I think it is therefore important that the abuse topic is spoken more about in schools and hospitals, in order to ensure that people know of it and know that there is hope and help outside, they should not allow the society or culture determine how they should live.

Boonzaier.F. (2005). Women abuse in South Africa: A brief contextual analysis. Feminism & Psychological, 99, 103.

Kim, J., & Motsei.M. (2002). “Women enjoy punishment”: attitudes and experiences of gender-based violence among PHC nurses in rural South Africa. Social science & medicine, 54, 1243-1254.

Jewkes, R., Levin, J., & Penn-Kekana, L. (2002). Risk factors for domestic violence: findings from a South African cross-sectional study. Social science & medicine, 55, 1603-1617.



3 Replies to “Saying No to women abuse”

  1. Hi there.

    Interesting read and it’s quite shocking to hear of stories like that, as I’m sure it’s not an isolated incident. It’s important for us as first line practitioners to report such abuse according to the law, whether the patient wants us to or not, because in the end it may cost the patient her life as you mentioned. She also needs to be educated that there are other ways she can be helped, and staying in an abusive one isn’t her only option.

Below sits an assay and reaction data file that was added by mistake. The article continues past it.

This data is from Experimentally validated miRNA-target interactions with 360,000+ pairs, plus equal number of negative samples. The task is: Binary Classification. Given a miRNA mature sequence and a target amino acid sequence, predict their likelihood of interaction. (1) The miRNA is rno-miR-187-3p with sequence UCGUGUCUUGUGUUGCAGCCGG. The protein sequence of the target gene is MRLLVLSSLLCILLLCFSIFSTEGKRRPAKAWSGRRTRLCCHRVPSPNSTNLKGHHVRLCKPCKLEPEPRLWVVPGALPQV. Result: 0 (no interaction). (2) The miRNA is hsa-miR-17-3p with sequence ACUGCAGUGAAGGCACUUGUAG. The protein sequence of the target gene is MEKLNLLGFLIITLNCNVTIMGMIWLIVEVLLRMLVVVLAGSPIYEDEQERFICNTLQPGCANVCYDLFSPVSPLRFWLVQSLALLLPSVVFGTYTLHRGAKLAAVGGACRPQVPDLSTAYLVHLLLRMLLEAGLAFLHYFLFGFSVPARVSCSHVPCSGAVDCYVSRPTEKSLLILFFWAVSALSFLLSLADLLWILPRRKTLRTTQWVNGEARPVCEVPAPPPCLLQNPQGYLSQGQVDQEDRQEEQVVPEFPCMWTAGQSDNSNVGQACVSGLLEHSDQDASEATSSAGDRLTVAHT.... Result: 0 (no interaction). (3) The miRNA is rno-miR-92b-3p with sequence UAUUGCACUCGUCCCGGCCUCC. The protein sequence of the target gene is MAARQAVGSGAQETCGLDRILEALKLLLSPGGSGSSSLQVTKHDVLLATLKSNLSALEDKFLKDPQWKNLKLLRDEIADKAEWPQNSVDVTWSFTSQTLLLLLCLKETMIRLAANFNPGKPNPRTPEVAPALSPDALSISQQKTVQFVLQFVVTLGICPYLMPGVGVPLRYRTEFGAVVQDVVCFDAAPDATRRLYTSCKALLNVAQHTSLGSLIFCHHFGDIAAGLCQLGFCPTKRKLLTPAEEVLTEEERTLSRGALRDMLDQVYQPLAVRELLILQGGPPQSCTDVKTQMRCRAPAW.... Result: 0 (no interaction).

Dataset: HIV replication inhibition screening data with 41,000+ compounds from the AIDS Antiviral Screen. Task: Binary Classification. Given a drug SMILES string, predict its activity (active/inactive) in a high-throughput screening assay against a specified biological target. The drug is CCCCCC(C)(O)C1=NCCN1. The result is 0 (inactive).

You might want to just prove read your posts as there’s some basic grammer errors.

    Kind regards
    Keegan Dunstan


  2. Wow, what a sore heart situation. I think you have hit the nail on the head with the way you have spoken about your thoughts on your personal clinical experience. I’m sure it was not easy to take all that in, and kindly not give your own personal judgement to the patient. I am curious to know, what did you do with all that information from the patient? I feel you have taken the raw-ness of defining the meaning of abuse and putting it into a very realistic situation in the clinical and community settings. Your pictures you have included are on point and go well with your topic. I was slightly lost in the beginning of your post and only caught up after I had read your clinical experience, possibly next time put your clinical experience first to set the train of thought, although that is my personal preference. Some minor grammar errors, but we all are tired and drained so very much understandable. Possibly could of had more in text referencing but having threes references are good,


  3. Hi,

    This is another post that has opened my eyes to situations I don’t often come across and has positively affected my understanding by reading it. I really enjoyed this post and support all your thoughts. You referenced well and appropriately for this piece. This post should fall under the category of “Abuse” instead if being “Uncategorized.”

    You used good media throughout which helped strengthen your argument. There are grammatical errors throughout the piece but nothing that takes away from the impact of reading it, minor tidying up is necessary. Why don’t you try some hyperlinking in your next post? If you need some help in doing that just contact me or anyone who knows, this will maximize the use of tools available to us in an already very good post.

    Thank you and well done.